Among them, Dennis Maher, Calvin Willis, Scott Hornoff, Wilton Dedge, Vincent Moto, Nick Yarris and Herman Atkins served 123 years in prison for crimes they did not commit. Three of those years were served by Dedge after genetic testing proved him innocent, but the state of Florida fought to keep the new evidence out of court. Jessica Sander's even-handed but quietly devastating "After Innocence" documents the lives of these seven men after their exoneration by post-conviction DNA testing while questioning the logic -- not to mention competency and ethics -- of a criminal justice system that provides ample social services for ex-convicts who have served their time but none for those who have been wrongfully imprisoned.
The film follows the exonerated as they adjust to life outside prison, with the assistance of lawyers, activists and politicians who helped free them. Featured are Barry Scheck and Peter Neufeld, founders of the Innocence Project, along with other attorneys and students working for the organization; Dr. Lola Vollen, the co-founder of the Life After Exoneration program, and George Ryan, the former governor of Illinois who commuted 171 death sentences two days before the end of his term. Ryan pardoned four of the death row inmates, one of whom, Aaron Patterson, had been tortured into confessing to a crime he did not commit.
The stories of their incarceration are grim and raise serious questions about prison practices and criminal rehabilitation, but the film focuses primarily on former prisoners' readjustment to life outside. With no compensation, programs or even the expunging of their criminal records to help smooth the transition, they in many cases remain Kafka-esquely enshrouded in the guilt wrongly attributed to them. There is a heartbreaking poignancy in seeing several of the exonerated move back into the homes of their elderly parents, having left them barely out of their teens and returned in middle age. All of the featured former prisoners are active in criminal justice reform, trying to get legislation enacted that would provide compensation for the wrongfully convicted and expunge their records. Their efforts have resulted in changing some state laws (Maher helped get Massachusetts to pass a bill providing compensation, but as Neufeld explains, "What started out as a small mom-and-pop operation has now mushroomed into a kind of new civil rights movement in this country.... It's not just about exonerating the innocent, it's about reforming all of the criminal justice system.... The paradigm we've lived with now for 40 years is now based on the presumption of guilt."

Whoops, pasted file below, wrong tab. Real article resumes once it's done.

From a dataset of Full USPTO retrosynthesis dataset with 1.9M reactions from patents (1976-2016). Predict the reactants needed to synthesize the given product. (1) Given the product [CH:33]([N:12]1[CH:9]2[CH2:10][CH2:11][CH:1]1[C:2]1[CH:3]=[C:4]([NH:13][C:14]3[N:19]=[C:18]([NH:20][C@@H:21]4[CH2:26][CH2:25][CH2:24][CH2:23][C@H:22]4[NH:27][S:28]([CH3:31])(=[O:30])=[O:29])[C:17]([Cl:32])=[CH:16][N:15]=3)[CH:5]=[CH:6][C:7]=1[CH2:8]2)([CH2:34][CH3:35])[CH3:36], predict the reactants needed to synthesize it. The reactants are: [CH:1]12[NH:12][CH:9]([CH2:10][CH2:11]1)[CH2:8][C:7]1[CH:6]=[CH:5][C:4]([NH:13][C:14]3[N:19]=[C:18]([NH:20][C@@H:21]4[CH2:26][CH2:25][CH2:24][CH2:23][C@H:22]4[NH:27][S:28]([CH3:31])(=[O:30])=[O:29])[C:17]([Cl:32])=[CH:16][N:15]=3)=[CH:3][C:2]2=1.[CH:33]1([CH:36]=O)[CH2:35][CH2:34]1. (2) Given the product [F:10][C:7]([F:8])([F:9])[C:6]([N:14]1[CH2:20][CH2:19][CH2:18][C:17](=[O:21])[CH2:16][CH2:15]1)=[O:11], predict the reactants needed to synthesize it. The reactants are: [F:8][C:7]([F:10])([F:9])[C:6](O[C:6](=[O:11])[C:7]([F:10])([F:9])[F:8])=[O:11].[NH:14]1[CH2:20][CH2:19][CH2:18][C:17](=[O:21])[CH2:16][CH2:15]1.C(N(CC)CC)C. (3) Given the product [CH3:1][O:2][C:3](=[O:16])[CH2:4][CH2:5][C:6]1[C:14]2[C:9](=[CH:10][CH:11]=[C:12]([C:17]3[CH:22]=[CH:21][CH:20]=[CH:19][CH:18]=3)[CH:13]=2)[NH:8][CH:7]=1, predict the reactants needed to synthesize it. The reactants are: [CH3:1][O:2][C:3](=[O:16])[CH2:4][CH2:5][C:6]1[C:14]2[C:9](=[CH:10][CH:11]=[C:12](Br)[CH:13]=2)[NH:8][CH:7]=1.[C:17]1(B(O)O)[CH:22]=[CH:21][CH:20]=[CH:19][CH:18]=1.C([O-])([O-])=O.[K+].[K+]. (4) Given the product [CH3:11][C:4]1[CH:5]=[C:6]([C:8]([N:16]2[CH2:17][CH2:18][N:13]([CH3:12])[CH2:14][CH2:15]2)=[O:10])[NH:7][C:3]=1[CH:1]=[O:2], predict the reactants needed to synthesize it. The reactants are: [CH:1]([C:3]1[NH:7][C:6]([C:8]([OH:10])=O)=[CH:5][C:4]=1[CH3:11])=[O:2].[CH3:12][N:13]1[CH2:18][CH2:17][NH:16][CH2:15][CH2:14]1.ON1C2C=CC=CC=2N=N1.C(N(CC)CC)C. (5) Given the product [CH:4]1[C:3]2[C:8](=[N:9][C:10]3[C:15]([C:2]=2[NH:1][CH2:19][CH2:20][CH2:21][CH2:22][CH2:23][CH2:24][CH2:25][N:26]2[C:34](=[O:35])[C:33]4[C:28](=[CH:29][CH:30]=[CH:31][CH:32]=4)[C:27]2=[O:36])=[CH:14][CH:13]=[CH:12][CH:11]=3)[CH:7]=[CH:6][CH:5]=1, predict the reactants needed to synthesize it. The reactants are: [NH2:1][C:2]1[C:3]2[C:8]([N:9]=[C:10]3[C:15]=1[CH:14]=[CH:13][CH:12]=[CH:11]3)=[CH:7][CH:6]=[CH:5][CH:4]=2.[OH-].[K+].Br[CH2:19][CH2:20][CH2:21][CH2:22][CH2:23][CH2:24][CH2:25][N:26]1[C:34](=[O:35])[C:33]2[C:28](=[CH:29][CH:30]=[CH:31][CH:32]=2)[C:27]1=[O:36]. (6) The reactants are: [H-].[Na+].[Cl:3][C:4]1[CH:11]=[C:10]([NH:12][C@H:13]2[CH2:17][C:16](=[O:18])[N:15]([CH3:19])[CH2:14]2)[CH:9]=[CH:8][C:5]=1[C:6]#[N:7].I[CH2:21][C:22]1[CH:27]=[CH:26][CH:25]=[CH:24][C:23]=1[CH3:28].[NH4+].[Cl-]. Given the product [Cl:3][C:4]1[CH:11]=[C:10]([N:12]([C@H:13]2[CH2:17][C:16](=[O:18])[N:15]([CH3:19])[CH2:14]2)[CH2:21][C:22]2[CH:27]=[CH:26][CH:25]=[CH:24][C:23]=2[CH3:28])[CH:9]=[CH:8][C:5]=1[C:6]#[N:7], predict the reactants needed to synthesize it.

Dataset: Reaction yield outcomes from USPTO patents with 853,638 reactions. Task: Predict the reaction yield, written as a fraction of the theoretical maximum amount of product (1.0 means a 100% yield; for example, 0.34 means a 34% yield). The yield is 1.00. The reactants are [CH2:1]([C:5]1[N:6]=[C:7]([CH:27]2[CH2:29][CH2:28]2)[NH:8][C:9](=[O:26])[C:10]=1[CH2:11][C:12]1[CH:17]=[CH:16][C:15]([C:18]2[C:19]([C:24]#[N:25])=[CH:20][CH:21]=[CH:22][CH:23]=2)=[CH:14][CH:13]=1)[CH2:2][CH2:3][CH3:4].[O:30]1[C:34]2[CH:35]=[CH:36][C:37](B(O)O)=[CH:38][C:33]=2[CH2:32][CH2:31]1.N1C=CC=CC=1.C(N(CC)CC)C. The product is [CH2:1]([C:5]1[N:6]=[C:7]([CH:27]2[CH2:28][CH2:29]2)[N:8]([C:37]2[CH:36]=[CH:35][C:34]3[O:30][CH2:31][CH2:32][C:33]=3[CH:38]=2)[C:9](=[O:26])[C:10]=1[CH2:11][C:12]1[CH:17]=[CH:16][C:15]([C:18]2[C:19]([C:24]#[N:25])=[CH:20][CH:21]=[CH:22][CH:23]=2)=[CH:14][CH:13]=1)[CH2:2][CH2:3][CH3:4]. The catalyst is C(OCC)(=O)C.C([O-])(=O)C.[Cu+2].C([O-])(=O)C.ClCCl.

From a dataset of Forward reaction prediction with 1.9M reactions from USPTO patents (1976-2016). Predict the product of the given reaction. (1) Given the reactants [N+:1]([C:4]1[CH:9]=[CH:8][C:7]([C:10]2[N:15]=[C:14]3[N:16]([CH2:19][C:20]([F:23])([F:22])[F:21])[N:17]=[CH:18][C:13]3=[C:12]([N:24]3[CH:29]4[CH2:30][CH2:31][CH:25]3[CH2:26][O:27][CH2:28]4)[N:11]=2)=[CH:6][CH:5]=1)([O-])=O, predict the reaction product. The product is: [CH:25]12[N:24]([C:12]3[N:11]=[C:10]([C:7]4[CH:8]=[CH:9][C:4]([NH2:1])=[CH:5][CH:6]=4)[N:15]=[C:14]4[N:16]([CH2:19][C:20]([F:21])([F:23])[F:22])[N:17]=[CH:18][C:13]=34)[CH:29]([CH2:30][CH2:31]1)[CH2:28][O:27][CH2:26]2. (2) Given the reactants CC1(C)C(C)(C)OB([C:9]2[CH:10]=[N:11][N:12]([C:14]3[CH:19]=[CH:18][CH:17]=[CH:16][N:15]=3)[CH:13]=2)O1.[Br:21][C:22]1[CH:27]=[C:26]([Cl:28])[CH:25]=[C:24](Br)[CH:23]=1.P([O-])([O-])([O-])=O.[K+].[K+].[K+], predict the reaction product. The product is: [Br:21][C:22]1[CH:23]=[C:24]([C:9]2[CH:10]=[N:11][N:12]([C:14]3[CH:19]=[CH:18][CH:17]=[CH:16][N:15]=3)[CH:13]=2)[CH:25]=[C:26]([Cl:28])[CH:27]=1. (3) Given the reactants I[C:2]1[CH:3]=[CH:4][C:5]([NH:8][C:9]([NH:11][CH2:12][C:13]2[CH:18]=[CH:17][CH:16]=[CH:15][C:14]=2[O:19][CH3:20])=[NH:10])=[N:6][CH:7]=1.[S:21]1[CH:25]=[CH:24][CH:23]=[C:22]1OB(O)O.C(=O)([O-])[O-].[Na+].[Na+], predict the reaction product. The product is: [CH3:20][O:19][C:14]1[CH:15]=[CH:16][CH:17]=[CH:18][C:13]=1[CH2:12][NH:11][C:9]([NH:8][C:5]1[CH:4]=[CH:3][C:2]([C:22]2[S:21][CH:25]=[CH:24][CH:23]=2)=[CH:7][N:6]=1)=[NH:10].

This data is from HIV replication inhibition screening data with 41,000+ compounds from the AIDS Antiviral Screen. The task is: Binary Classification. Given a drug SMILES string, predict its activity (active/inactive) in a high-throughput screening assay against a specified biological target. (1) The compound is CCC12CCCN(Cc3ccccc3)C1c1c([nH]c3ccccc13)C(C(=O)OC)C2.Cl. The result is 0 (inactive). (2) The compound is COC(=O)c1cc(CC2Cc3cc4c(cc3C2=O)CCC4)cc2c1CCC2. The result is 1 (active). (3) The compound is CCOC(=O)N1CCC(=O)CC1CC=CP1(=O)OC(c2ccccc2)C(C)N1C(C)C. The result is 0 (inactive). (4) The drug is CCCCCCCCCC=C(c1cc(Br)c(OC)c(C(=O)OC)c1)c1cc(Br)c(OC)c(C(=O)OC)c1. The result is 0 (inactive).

As he says, what emerges from these stories is a picture of the fallibility of the system and the vulnerability of innocent citizens, whom even scientific evidence cannot protect from incompetence, ego and prejudice, and of the courage of the exonerated victims to make meaning of their tragedies.
As heartening as their progress is, their loss is even more haunting. Yarris, who served 22 years on death row in solitary confinement, continues to advocate the abolition of the death penalty and has, since the end of the movie, married and moved to the United Kingdom. But it's his remarks early in the film, as he sits outside his childhood home, that linger. "Some of my fondest childhood memories are underneath that green awning. Now I walk by and I'm Ebenezer, walking around like a ghost in my own life."
MPAA rating: Unrated
Times guidelines: Contains verbal descriptions of violent crimes
A New Yorker Films release produced by American Film Foundation with Showtime Networks Inc. Director Jessica Sanders. Writers-producers Jessica Sanders and Marc Simon. Editor Brian Johnson. Cinematography Shana Hagan, Buddy Squires, Bestor Cram and Bob Richmond. Music Charles Bernstein. Running time: 95 minutes.
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